Response by poster: I don't have too much to say except that I'm really grateful and blown away by your advice, sympathy, and stories. Thank you--I almost feel like I can do this now. =)
posted by flawsekno at 11:41 PM on February 16, 2011

I'm going through something similar. We broke up earlier this week and a large project looms at work.

What I have done so far is to tell my supervisor about the break up. I said something like, "I just wanted to let you know that if I don't seem my normal self, it's because of a recent break up." She was nice about it. Later in the week, she mentioned that with the project, she would need me to work more than 40 hours a week. At first, I just wanted to burst into tears when she said that, but then I told her that my health was suffering and that I couldn't work extra time. She seemed a little surprised, but she let it go.

It has been a relief for me to tell people. I felt a little weird telling people in the professional world about my breakup, but I gave it a chance and it has been liberating. People who aren't total jerks will understand and I was surprised by how many people empathized with me.
posted by parakeetdog at 9:29 AM on February 17, 2011

1. You have to sustain yourself and get through this situation- for yourself. This means that you don't have to "process" the break-up now; it can be done later after exams and all. All you have to do right now, with respect to the breakup, is to take care of your needs and emotions.

2. And that means, talk to friend(s) if you feel like it. If you can't confide in friends/family, see a counselor. That's exactly what those folks are for. You can feel absolutely safe and comfortable talking to them. Ask them questions if you have any, or if you have any hesitations about discussing something.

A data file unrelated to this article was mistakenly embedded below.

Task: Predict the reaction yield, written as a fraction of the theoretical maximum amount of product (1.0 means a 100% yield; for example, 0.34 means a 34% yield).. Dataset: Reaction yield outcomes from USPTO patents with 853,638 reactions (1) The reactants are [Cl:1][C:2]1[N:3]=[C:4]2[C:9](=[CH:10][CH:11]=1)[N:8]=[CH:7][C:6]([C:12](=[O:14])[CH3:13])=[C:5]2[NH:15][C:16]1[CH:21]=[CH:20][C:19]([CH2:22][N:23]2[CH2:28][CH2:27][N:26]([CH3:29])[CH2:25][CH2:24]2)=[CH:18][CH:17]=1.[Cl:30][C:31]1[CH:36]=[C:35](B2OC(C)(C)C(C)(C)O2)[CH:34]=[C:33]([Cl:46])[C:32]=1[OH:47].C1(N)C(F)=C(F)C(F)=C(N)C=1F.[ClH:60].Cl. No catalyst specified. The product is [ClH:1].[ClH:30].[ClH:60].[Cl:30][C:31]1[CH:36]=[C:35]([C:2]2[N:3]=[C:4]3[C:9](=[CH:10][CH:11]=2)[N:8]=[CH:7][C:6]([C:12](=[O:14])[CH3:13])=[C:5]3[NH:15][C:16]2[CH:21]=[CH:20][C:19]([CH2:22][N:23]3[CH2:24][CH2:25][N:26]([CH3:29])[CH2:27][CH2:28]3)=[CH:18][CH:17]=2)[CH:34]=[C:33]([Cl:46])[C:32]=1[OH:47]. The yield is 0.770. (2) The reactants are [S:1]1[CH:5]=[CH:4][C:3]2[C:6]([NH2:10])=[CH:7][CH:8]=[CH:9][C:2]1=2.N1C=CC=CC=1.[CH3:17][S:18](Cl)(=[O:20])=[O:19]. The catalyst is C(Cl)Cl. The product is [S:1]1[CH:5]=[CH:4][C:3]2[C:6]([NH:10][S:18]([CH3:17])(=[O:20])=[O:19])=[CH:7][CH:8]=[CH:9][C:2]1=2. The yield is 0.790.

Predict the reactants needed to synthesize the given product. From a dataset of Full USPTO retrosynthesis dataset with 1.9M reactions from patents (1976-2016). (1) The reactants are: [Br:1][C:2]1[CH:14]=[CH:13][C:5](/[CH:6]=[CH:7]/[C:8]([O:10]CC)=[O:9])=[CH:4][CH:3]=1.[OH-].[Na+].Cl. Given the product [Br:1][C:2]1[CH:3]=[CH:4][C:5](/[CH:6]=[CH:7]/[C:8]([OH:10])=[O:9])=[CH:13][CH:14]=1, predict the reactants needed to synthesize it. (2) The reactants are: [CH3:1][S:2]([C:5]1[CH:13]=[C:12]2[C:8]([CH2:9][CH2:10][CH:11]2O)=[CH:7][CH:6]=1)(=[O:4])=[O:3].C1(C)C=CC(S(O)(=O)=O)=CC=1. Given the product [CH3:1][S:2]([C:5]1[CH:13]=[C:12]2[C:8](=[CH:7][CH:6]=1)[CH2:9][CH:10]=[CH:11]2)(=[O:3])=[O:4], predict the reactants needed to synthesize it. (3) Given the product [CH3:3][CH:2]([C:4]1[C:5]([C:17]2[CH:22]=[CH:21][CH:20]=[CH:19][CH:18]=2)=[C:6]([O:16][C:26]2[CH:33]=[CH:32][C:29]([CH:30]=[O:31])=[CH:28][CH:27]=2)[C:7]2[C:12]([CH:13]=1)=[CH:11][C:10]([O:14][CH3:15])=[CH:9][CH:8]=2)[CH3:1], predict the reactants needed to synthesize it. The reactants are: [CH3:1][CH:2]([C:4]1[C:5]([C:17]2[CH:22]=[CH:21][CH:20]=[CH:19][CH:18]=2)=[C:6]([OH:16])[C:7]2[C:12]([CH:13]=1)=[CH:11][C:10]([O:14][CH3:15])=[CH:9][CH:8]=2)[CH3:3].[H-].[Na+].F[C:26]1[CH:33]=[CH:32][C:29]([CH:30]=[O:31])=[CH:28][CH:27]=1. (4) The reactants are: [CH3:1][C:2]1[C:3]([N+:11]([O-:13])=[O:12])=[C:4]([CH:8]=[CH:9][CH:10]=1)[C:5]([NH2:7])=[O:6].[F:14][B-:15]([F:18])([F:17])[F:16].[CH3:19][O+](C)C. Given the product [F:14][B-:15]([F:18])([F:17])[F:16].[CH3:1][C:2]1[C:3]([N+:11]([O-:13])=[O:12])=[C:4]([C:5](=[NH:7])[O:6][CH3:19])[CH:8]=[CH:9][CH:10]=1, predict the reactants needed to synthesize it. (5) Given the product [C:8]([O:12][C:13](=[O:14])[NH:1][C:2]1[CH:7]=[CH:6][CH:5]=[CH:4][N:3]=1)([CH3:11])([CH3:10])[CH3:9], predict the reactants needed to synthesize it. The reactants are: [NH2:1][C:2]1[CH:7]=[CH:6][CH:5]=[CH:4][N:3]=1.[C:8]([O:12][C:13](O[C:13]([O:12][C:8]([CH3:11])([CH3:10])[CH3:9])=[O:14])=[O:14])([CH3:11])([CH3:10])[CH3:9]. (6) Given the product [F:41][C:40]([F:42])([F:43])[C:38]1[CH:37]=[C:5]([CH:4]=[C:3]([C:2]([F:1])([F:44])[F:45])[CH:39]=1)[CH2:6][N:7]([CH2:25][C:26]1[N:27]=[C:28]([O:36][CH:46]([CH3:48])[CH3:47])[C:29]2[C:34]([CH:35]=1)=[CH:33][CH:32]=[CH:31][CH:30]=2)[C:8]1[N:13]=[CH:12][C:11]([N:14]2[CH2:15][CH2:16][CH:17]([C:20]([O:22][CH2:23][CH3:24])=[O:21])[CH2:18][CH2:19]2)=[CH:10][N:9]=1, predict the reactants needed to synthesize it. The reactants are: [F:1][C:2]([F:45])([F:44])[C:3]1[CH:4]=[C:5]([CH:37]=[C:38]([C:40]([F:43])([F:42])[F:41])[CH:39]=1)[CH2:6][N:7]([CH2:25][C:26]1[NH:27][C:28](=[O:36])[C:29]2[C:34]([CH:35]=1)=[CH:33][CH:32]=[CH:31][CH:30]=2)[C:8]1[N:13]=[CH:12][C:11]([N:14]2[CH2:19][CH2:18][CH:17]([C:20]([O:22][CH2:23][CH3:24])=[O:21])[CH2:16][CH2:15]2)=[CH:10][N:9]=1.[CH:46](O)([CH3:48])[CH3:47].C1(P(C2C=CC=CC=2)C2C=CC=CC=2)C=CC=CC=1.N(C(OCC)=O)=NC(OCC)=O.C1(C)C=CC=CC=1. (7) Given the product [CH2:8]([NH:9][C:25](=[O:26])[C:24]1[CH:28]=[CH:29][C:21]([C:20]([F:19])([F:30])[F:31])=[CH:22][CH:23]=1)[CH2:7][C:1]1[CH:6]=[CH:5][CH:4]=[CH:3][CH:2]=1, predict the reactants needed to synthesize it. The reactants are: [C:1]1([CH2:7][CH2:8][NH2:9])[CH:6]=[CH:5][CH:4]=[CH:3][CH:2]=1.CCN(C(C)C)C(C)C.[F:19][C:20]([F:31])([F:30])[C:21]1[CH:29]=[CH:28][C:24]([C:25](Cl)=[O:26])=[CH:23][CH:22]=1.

3. For the studies, structure your time. That means, you plan your months/weeks and days for things that need to get done. Find a place where you can study. This may or may not be what you did before- and that's okay. Just go with what feels the best right now. But when sit to study, all you do is study. No goofing/thinking of ex. Even if you don't *feel* like it, do it anyway (that's discipline!). Plan some time at the end of the day to think about breakup/ex. But when the time is up, you have to get to the next task.

4. Exercise more if you can. Either that or work physically so that when you go to bed, you are tired.

5. Give yourself permission to feel what you are feeling at the moment. This is partly how you take care of yourself right now. And this means, you are not weak if you burst crying while studying...just get yourself to the restroom, cry your heart out, wash your face and get back to reading.

6. In the time that you plan for thinking about the ex each day, make a list of all the reasons you thought it wouldn't work. (You can do this after the exams too). The next time you feel bad about the breakup, remind yourself of the reasons.

This may all sound very robotic and may or may not work for you. But, I think the important thing is to get through the exams right now. Even if that means you barely make it. You can think ALL you want about your ex and the breakup later.

Feel free to email if you want to.

Good luck!
posted by xm at 3:52 PM on February 17, 2011

Response by poster: I doubt that anyone is still reading this, but I wanted to thank you all again for the support you lent me here. I actually managed to pull through the quarter with reasonably good marks, mostly through cold-water tricks and talking to various professors to reduce both my academic and lab workload. Emotionally though, I was a horrible wreck; I broke down and begged my ex to take me back at one point, which he refused, and it wasn't until I could slink back home for break (and learned that he had started dating someone else) that I really was able to deal with the situation.

Now that a few months have passed, however, I'm happier now than I ever could have envisioned in February. In retrospect, breaking up with that guy was the best thing I could have done for myself. I was freed up to do a bunch of crazy things--making a giant fiddler crab costume out of paper-mache for a party, dressing up as a drag queen, spending 16 hours crafting a diorama of Omaha Beach out of cardboard and marshmallow Peeps for UC Scav. More importantly, I realized how fantastic my friends are, how much support I have when I reach out to others. Right now, I'm more self-possessed than I've ever been, and life is pretty wonderful. Thanks so much for helping to make this happen.
posted by flawsekno at 1:55 PM on May 16, 2011 [3 favorites]

Of course we're still reading this. (... via the "recent activity" button that brought this up to the surface again).
Great update, this sounds better than good, and makes this an extra helpful thread for others!
posted by Namlit at 2:48 PM on May 16, 2011